Participants shared views that in order to build on the momentum of this global/regional human rights education movement it is important to invest in the human rights education infrastructure: invest in strengthening support for educators, trainers, university instructors and all those others who facilitate learning about human rights; invest in ensuring more coordination and coherence in legal and policy frameworks and guidance for actors involved in human rights education; invest in sharing good practices and lessons learned; and, last but not least, invest in research and evaluation in order to develop educational practice and create the necessary evidence-base for making the case for human rights education. It was noted as well that democratic space is crucial for human rights education and training to be fully embedded in the societies.

In addition to these areas for “investment” to support human rights education, there should be “institutional commitment, sufficient funding, proper methodology, long-[term] perspective and assessment plans” at various levels and fields of education.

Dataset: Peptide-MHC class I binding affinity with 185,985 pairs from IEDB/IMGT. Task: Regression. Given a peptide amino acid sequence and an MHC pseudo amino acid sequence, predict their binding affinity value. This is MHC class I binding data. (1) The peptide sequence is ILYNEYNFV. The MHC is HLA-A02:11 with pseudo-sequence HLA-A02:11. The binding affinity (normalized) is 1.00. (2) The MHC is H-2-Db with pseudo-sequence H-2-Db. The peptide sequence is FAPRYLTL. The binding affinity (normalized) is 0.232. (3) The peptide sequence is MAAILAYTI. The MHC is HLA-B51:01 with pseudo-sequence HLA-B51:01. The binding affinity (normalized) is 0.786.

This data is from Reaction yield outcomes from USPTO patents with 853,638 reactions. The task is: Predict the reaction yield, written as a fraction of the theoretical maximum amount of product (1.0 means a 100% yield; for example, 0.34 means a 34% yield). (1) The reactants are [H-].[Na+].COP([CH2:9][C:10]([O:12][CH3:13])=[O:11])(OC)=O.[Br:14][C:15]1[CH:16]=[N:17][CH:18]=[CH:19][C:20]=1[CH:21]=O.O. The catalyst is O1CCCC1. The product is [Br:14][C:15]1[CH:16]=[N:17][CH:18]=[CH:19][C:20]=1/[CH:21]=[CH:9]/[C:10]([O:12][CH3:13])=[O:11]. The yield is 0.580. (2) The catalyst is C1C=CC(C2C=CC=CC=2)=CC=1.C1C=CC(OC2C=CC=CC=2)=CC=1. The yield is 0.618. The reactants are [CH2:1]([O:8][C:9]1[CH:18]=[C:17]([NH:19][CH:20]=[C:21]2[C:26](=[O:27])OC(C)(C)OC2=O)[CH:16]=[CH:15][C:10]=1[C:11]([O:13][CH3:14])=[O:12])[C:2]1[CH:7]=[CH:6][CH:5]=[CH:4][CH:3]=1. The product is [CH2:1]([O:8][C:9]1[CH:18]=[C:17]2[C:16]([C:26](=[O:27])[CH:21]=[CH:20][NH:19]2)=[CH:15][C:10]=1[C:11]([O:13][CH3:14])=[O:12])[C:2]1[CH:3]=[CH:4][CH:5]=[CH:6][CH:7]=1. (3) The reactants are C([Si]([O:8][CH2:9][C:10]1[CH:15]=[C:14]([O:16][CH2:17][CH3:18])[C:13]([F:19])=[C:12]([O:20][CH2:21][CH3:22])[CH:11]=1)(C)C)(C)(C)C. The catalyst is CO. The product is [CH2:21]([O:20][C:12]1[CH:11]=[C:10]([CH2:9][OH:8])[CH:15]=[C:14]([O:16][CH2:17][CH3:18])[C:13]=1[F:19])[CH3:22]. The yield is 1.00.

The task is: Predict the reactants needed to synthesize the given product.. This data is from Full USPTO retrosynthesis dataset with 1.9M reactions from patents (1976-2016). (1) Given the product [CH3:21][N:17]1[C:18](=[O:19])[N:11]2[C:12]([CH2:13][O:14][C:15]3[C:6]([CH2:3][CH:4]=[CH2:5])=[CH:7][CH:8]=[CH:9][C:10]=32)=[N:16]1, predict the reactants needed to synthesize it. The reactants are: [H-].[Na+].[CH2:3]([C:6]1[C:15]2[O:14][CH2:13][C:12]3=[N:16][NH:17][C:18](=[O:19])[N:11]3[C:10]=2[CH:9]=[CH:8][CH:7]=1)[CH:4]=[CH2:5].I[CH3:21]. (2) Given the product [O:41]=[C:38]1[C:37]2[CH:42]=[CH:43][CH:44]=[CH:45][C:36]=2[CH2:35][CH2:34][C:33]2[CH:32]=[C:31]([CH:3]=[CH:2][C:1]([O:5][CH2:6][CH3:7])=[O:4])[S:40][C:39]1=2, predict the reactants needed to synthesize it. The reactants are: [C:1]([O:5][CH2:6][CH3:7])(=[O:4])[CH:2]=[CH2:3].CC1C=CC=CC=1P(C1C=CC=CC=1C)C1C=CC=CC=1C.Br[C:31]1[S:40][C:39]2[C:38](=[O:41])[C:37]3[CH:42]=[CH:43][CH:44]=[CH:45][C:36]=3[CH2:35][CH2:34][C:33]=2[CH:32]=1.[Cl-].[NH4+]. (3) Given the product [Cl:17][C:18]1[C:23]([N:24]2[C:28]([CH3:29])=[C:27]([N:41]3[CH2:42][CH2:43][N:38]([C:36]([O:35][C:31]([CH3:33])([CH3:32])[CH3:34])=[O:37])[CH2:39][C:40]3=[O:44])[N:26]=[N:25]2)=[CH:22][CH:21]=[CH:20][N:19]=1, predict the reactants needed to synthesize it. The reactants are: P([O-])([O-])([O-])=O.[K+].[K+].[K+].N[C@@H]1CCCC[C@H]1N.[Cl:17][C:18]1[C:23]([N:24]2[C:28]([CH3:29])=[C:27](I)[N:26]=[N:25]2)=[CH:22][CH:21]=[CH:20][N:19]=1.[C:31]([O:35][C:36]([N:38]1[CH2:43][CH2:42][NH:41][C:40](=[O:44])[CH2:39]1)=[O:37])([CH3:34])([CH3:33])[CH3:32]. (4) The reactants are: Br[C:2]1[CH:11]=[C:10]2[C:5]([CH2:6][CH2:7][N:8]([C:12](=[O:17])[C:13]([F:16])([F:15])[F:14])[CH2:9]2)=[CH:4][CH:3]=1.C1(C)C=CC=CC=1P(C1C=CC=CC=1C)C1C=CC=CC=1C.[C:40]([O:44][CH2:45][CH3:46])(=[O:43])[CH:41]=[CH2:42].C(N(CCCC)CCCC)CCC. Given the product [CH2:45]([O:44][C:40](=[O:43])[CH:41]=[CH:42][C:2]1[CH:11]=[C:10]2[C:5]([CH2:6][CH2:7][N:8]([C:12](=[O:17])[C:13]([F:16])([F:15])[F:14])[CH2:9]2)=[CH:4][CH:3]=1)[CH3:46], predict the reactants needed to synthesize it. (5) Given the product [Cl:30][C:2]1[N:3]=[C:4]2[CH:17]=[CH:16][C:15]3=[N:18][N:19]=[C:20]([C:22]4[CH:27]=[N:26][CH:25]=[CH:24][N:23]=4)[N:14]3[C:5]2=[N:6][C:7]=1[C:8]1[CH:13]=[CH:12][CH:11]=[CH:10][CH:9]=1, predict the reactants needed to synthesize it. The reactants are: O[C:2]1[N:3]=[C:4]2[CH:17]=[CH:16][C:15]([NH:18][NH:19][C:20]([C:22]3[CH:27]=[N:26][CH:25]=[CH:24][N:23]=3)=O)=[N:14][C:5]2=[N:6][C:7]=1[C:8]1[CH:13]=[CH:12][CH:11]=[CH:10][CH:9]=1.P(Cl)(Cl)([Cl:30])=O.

The discussions in the Informal ASEM Seminar support the need to build on the existing human rights education initiatives in Asia, and also to create infrastructures that would enhance the implementation of these initiatives including training, research and exchange of good practices and learnings.

The Declaration of the World Human Rights Cities Forum 20193 subtitled “Local Governments and Human Rights: Reimagining Human Rights Cities” includes a number of statements on human rights education. It includes an over-all view on the need for human rights education:

13. Concurring with the view that human rights education is a prerequisite to the human rights city, and that it is necessary to make every person residing in the city or local community aware of their rights as well as their duty to engage in working towards the realization of the inclusive city.

This paragraph emphasizes that human rights education should make “every person” in the city aware and engaged in working for an inclusive city. This idea hews closely to the point raised in the 19th Informal ASEM Seminar that each person should be “encouraged and empowered to take the initiative to respect, protect and promote the full spectrum of human rights for all.”